RIPM Preservation Series: European and North American Music Periodicals (2020)
Publisher: Stana Ribnikar (Djuric-Klajn), Graficki umetnicki zavod “Planeta”
Lacunae: Vol. 2 no. 4. A copy of this issue could not be located.
"The Zvuk magazine, one of the best Serbian and Yugoslav music reviews, was published in Belgrade from 1932 to 1936. It was founded and edited by a pianist, music historian and music critic Stana Ribnikar (1908-1986). Her closest collaborators in the magazine were leftist musicians. Nevertheless, the editorial board was open for collaboration with writers who had different ideas on the relationship between art and society. This article deals with numerous essays on the nineteenth-century West European art music in the Zvuk magazine. Their topics are very diverse: some of the essays deal with individual composers, historical issues, various problems of writing music, and related subjects. Others tend to provide information and present art music in a popular manner. A significant feature of the Zvuk magazine was the parallel presence of essays written by Marxist musicians and those written by other music writers, who did not believe in the social function of art, even though these two groups of authors did not engage in polemics. Pavao Markovac, a musicologist from Zagreb, was very critical towards Richard Wagner`s views on art and society. The Belgrade musicologist Vojislav Vučković shared his point of view. In his essays on the historical significance of baroque music, Vučković opposed the idea of absolute autonomy of art. Both Markovac and Vučković believed that art and society were inseparable and they evaluated music accordingly. Other prominent Serbian music writers, such as Miloje Milojević, also voiced their opinions on the pages of the Zvuk magazine. Milojević published essays on Johannes Brahms and Richard Strauss. He was also in favour of evaluating music within the given social context, but he advocated the ideas of Hyppolyte Taine. Zvuk remains the only Serbian music magazine that published articles on ancient Greek music. Milos Djurić, a classical philologist, philosopher and literary translator, wrote on music in ancient Boeotia and Lesbos. This subject has remained untackled in Serbian musicology to this very day. In order to address the wider audience, the Zvuk magazine also featured contributions concerning the boundary areas between music and other disciplines. As many as three articles on Friedrich Nietzsche's attitude towards music were published by Yuri Arbatsky and Matija Bravničar. Notwithstanding its professional profile, this magazine was also open for popular articles for a wider intellectual audience. The essays on West European art music in the Zvuk magazine contributed to widening the scope of knowledge and public interest. The policy of the editorial board was to bring together writers of different ideological standpoints, by publishing their essays side by side. In this way, the public was presented with different ideas and beliefs, but also with professional information. It was clear that one-sidedness was not the policy of this magazine. On the contrary, the editors proved that it was possible for writers who thought differently to engage in a dialogue, even if they had no prior intention of doing so."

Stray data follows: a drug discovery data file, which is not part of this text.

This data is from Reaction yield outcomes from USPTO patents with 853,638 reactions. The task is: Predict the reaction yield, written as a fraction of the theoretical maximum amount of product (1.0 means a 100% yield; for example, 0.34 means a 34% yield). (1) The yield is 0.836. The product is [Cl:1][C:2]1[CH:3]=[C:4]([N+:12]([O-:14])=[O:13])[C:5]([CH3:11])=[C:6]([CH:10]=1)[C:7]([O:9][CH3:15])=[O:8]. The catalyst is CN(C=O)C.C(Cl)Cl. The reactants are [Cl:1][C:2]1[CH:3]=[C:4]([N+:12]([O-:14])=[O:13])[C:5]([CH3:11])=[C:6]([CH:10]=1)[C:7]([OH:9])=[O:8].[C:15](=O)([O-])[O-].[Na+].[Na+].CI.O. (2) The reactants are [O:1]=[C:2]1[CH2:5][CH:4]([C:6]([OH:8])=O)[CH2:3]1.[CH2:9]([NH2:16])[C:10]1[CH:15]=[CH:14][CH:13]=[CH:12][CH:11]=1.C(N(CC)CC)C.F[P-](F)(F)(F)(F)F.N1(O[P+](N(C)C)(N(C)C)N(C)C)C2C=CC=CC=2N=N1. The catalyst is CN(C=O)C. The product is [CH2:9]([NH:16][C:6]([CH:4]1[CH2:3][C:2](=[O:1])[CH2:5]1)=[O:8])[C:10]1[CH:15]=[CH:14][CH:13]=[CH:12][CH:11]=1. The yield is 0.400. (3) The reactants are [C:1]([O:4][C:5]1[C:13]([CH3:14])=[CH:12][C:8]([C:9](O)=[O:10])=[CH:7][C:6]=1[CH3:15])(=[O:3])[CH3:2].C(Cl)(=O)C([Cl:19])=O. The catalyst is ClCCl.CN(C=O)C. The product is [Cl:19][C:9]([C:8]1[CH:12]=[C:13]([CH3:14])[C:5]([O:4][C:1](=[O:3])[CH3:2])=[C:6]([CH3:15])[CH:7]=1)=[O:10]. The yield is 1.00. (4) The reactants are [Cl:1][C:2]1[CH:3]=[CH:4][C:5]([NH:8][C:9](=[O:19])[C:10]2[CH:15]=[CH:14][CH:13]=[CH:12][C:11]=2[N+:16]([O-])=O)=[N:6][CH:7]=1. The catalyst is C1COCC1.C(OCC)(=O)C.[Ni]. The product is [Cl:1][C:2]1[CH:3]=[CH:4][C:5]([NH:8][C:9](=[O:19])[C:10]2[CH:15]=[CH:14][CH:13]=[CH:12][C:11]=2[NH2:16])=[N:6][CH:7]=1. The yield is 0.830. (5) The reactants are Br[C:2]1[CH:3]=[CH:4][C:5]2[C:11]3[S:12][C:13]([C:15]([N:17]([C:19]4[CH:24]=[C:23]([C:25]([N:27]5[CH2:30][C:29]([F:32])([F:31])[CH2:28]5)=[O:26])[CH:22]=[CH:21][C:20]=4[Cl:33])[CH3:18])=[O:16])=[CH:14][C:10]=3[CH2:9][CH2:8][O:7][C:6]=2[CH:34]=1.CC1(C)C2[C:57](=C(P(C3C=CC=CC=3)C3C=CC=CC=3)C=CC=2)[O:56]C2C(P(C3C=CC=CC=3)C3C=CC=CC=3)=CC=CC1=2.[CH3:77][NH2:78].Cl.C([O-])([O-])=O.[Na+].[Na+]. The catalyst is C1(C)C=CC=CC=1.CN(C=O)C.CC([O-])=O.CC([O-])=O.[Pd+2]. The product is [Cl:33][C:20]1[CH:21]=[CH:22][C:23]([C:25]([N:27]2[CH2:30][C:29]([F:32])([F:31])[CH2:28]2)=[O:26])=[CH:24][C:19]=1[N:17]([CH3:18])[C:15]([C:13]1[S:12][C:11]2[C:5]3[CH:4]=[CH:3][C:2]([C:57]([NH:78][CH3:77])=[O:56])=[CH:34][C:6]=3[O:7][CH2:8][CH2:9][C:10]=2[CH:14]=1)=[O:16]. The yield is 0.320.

Aleksander Vasic, “An unintended dialogue between “materialists” and “idealists”. The essays on west European art music in the "Zvuk" magazine (1932-1936),” Muzikologija (2013). Abstract. DOI: 10.2298/MUZ1314077V
Abstract translated from Serbian by Ranka Gašić.